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AD Classics: Tate Modern / Herzog & de Meuron

The Tate Modern is a separate extension of the outgrown Tate gallery that is located in Millbank, London. In 1994, the Tate Trustees chose the redundant Bankside Power Station in the city as the site of their new gallery. The building was a post-war reconstruction of the original power station that was destroyed during the Second World War. It was built in two gradual phases in 1947 and 1963 by the architect Sir Giles Gilbert, and abandoned in 1973 due to protests against the pollution and other negative environmental impacts, but was revitalized in 1995 by the Swiss rm Herzog & de Meuron as the Tate Modern that we know today. The gallerys construction commenced with the purchase of the site, which was followed by the removal of heavy machineries that marked the buildings old glory days. The emptied space was subsequently lled with a new framework of steel that eventually makes up the seven oors in the gallery. This renovation was done cautiously in order to conserve the core structures of the previous building. For instance, the original brick faade and central chimney, which gave the former factory the title Cathedral of Power, were retained and strengthened by the freshly constructed steelwork. Moreover, the enormous turbine hall was transformed into a majestic foyer. Its height of 35 meters, and depth of 152 meters provided a spectacular display to visitors upon their entry to the gallery. On the other hand, the boiler house provided a spacious display area, thus becoming an integral part of the gallery.1

Tate Moderns Foyer Tate Moderns Faade Source: TateModernFlickr.jpg Source: c o m m o n s / 0 / 0 7 / Tate_modern_london_2001_03.jpg

The preservation of the former power station as the Tate Modern revived a dead power station that was forced to be rebuilt, and eventually be put on closure, due to the fuel crises in 1947 and 1973. However, the gallery did not only bring a positive purpose to an abandoned building, but also to an entire community, as stated by a governments policy that the reuse an old building ignites a wave of regeneration in an urban area.2 Evidently, the birth of Tate Modern in 2000 brought an economic benet to the bankside region of approximately 100 million, and 3,000 new employment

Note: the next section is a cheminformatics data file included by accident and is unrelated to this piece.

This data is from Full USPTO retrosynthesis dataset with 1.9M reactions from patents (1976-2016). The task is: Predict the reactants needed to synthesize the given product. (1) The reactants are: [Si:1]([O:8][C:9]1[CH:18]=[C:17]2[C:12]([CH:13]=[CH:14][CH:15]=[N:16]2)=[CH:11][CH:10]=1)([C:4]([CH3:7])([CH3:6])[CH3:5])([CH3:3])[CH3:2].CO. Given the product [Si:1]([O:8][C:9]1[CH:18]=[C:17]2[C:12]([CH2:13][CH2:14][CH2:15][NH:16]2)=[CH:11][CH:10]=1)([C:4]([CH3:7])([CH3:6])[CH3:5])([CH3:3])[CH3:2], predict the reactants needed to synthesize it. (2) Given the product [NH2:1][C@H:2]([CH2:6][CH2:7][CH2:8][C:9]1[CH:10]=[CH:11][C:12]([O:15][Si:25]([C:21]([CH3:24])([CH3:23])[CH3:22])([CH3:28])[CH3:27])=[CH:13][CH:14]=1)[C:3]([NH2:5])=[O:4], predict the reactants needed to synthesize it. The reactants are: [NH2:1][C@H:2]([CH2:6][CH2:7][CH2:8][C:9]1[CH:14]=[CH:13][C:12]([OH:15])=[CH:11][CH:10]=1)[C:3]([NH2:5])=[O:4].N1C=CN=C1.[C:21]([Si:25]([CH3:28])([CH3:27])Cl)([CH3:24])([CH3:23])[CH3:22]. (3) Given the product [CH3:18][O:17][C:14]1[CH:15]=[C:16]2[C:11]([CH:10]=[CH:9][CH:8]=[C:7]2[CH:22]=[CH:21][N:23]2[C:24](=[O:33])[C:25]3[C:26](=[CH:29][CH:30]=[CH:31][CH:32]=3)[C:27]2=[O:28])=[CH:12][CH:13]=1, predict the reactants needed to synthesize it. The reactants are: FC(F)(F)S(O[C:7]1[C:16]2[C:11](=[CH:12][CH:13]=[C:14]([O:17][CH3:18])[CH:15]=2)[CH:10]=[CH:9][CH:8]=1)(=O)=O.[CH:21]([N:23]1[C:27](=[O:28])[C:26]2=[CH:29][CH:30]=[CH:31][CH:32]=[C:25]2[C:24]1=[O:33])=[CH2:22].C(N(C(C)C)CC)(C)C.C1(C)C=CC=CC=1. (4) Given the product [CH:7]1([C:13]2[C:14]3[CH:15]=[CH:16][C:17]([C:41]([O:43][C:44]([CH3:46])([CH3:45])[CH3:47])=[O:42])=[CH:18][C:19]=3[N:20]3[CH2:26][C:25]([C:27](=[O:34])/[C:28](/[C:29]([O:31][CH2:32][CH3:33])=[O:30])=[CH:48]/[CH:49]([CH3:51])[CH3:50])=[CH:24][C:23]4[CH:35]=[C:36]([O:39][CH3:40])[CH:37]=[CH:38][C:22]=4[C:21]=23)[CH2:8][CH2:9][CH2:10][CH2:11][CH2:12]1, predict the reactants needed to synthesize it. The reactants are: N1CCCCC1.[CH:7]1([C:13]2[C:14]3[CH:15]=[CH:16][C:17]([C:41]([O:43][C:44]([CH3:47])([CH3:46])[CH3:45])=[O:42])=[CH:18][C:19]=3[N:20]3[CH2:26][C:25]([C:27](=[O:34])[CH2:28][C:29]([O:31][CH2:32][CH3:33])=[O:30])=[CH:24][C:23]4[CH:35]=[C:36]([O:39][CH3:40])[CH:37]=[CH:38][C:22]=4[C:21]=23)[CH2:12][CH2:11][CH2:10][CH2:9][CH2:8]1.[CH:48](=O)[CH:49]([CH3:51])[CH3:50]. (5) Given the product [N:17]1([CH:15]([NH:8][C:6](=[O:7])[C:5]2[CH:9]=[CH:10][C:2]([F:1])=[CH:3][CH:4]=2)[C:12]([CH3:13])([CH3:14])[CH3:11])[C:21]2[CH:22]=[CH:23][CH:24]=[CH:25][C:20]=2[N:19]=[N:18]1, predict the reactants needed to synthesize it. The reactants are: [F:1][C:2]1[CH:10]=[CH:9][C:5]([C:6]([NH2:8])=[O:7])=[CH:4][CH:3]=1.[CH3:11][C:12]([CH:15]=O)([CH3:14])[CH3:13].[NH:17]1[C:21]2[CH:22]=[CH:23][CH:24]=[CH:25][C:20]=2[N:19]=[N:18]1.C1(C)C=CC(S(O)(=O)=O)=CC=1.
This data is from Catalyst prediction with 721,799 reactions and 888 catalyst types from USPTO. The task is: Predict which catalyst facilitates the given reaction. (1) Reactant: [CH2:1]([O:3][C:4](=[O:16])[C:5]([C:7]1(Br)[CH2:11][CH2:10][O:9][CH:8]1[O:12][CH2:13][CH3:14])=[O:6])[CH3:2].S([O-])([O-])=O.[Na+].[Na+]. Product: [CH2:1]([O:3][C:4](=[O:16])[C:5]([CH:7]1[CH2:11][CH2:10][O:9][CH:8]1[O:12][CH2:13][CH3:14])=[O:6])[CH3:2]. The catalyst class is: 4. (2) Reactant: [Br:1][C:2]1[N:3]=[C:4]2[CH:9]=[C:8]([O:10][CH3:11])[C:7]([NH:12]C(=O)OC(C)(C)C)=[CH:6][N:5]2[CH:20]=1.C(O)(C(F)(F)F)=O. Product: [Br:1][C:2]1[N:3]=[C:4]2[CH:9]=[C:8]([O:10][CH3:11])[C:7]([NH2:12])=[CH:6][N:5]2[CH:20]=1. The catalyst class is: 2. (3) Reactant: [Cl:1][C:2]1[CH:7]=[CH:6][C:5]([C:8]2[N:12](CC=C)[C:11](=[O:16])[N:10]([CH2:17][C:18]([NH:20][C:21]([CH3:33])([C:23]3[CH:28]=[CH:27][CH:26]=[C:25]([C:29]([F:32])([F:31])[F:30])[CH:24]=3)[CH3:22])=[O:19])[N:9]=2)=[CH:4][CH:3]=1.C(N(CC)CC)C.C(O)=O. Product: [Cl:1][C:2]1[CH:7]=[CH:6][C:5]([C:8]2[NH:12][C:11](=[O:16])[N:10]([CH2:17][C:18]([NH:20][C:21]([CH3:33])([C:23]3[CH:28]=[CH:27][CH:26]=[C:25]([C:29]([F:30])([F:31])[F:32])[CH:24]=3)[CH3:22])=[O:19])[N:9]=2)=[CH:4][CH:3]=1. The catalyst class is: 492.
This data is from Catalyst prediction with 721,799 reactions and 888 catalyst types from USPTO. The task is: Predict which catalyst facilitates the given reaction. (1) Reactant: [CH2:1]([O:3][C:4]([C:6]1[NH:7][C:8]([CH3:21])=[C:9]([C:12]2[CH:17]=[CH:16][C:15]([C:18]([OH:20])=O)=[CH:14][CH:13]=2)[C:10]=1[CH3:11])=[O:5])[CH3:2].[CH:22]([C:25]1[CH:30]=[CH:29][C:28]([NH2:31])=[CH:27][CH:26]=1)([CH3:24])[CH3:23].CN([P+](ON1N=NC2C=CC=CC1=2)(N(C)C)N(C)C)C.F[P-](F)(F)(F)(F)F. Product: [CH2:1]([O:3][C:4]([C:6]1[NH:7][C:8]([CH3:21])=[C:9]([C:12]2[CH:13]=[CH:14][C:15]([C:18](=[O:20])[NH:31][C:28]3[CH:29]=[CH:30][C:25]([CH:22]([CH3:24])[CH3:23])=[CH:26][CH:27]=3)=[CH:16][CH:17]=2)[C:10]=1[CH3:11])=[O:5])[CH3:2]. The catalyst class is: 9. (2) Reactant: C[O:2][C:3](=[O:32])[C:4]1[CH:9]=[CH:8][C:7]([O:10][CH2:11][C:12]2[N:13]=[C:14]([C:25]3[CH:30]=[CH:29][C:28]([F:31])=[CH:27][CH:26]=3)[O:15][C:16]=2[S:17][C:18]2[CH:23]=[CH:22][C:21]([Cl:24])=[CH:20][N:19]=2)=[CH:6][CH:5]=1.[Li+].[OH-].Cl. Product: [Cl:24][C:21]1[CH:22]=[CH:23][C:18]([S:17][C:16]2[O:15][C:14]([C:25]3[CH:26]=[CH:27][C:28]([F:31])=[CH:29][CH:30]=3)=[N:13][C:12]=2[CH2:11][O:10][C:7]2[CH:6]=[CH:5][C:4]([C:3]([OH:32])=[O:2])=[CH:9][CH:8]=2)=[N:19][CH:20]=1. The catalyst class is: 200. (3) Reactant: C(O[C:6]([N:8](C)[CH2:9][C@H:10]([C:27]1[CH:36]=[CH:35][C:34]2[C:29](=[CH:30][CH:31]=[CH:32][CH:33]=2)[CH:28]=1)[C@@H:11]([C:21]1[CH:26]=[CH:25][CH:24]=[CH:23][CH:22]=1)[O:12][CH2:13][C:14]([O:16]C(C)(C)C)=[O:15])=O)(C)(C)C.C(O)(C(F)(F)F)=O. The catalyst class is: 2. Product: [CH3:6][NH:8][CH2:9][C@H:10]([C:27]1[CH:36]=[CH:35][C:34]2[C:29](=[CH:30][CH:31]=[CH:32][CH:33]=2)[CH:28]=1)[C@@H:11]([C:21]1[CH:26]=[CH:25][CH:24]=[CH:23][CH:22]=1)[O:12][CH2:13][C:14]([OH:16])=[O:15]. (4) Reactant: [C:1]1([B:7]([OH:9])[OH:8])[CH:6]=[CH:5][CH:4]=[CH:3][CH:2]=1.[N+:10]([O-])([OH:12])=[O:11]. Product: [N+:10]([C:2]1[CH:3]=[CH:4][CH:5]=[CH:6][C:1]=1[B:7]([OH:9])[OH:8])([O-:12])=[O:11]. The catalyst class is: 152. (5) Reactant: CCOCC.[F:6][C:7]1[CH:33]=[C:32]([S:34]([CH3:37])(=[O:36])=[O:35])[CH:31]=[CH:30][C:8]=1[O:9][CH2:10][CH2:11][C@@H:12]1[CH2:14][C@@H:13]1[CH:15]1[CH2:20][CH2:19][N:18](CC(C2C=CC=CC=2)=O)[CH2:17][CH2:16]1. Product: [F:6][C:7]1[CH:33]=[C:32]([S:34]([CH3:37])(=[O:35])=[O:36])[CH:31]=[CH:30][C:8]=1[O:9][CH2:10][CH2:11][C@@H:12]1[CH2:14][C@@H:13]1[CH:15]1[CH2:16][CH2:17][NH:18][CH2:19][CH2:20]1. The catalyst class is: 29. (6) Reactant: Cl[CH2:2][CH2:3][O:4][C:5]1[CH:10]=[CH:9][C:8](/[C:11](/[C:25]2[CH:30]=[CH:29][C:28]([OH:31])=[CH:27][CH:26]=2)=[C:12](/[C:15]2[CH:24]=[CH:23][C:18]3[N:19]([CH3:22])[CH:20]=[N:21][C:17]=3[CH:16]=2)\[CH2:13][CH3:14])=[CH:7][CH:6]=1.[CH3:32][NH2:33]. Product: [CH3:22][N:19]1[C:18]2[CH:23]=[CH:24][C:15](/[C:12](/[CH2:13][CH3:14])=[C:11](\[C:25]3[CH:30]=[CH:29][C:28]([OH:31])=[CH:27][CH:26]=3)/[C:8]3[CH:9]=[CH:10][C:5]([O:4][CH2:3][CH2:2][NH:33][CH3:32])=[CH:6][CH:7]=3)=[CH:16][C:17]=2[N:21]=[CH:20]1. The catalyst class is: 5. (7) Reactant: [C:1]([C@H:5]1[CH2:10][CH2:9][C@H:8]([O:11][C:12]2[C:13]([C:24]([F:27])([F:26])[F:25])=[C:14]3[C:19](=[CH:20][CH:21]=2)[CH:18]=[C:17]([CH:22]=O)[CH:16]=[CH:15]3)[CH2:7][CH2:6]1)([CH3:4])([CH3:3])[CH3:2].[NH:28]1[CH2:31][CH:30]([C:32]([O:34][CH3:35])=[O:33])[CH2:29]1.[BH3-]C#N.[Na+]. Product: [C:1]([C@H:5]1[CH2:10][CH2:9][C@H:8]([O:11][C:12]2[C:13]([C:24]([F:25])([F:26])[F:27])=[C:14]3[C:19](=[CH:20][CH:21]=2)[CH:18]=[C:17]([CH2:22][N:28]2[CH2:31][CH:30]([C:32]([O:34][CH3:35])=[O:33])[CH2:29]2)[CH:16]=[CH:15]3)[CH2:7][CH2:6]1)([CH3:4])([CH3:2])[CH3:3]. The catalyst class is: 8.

"GLIAS." Greater London Industrial Archaeology Society. N.p., n.d. Web. 15 Aug. 2013. "Constructing Tate Modern." Home. N.p., n.d. Web. 15 Aug. 2013.

opportunities for the locals. This was an incredibly positive transformation for a borough that was once notorious for being the citys poor and dirty industrialized region.3 Undoubtedly, Tate Modern is an architectural chef doeuvre of its time. Its presence gradually bridged the once infamous bankside region to Londons heart right across the Thames river, literally, with the construction of the Millennium bridge, and other emerging landmarks, like the Shakespeares Globe. The gallery decidedly generated a massive urban regeneration, which is ironically reminiscent of the old power stations generation of electricity, power, and wealth for the city in the past.

"History of Tate." Home. N.p., n.d. Web. 15 Aug. 2013.